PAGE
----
Validation studies are important to observe, document and understand variation in a specific laboratory/field test and must demonstrate reliability, reproducibility and robustness.  Manuscripts rooted in validation have no word limits, but are generally around 2500 words, and all data must be made available as a supplementary material.

 

Case Study

Scholarly discussion of a forensic case that included entomological evidence.  Limited to 2000 words. Specific guidelines for case studies may be found later in this document

 

Laboratory/Field Protocol

Laboratory and experimental protocols are critical for proper planning and performing experiments, and common practices may or may not be universally known. Protocols should include all information necessary for replication of common laboratory and experimental techniques used in entomological research, including (but not limited to) rearing, curation, artificial diet, collection, and DNA extraction methodologies. Protocols have no word limits, but must include certain elements noted below (adapted from Giraldo 2018) and are generally around 1000 words. Specific guidelines for protocols may be found later in this document.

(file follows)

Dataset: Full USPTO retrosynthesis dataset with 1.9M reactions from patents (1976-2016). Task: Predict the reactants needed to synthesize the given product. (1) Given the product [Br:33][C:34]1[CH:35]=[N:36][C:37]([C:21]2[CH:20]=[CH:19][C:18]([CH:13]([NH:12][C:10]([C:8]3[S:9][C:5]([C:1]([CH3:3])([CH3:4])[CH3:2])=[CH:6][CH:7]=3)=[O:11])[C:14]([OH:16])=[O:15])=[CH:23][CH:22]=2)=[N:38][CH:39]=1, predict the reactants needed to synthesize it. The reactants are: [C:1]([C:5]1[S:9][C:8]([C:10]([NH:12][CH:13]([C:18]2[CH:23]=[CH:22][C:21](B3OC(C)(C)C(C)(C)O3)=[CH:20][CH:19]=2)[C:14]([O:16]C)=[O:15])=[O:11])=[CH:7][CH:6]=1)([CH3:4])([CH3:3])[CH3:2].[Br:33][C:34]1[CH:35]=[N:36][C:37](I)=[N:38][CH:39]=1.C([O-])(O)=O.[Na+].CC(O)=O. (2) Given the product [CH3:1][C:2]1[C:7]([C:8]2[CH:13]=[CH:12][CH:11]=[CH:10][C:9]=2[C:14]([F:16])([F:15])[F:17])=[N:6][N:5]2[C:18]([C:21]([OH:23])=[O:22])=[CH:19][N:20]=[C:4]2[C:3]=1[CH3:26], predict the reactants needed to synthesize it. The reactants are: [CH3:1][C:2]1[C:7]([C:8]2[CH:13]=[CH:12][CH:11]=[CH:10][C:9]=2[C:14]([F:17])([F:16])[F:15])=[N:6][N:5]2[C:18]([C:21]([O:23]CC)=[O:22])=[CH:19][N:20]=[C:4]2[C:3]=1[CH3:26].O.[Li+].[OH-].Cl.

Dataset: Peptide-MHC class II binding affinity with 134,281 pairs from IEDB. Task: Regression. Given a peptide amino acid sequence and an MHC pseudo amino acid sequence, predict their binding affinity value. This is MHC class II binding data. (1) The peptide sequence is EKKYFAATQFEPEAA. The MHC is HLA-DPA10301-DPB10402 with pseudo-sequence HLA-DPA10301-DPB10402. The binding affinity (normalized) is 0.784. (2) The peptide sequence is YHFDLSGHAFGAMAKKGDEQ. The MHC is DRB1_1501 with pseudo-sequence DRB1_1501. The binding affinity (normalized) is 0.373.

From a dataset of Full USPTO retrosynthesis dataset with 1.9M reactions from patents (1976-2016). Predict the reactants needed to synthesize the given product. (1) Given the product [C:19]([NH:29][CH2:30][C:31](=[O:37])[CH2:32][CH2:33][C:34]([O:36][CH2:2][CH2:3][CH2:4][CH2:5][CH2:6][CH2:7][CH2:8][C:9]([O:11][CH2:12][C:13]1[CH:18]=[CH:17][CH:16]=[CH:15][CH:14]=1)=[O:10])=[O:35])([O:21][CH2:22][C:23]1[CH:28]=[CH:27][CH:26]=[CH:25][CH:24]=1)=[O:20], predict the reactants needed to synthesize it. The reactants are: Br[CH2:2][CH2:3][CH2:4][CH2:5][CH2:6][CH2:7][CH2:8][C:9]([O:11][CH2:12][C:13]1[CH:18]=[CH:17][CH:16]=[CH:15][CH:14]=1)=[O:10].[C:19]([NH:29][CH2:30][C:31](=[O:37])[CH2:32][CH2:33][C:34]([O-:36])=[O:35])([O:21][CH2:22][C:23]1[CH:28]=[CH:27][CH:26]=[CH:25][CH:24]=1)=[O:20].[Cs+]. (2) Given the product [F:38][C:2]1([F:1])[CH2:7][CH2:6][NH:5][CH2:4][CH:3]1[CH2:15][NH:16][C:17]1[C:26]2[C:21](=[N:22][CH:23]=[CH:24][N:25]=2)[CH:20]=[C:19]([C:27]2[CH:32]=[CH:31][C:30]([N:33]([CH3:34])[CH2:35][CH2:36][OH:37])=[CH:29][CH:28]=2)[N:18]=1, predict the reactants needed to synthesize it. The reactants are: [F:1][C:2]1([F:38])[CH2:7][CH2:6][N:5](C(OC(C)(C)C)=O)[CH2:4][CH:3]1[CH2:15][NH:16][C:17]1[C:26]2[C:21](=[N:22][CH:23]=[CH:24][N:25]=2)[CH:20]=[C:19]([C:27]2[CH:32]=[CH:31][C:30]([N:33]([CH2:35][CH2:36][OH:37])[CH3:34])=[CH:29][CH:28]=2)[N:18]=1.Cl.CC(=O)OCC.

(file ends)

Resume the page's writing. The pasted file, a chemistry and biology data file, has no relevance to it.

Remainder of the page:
Commentary

Commentary can include letters, opinions, communications. Responses to previously published manuscripts in the JFE which contribute to or elicit discussion on a subject without overstepping the bounds of professional courtesy. Limited to 1000 words.  

 

Inconclusive Results

An opportunity to present research findings that may be deemed “negative” or “non-significant” findings related to a forensic entomology question. Scientific inquiry is a part of the process, and if there are multiple attempts at the same type of experimental questions, without reports of failures, we are all destined to continue to repeat them.  Undergraduate students completing research projects are encouraged to present their findings here.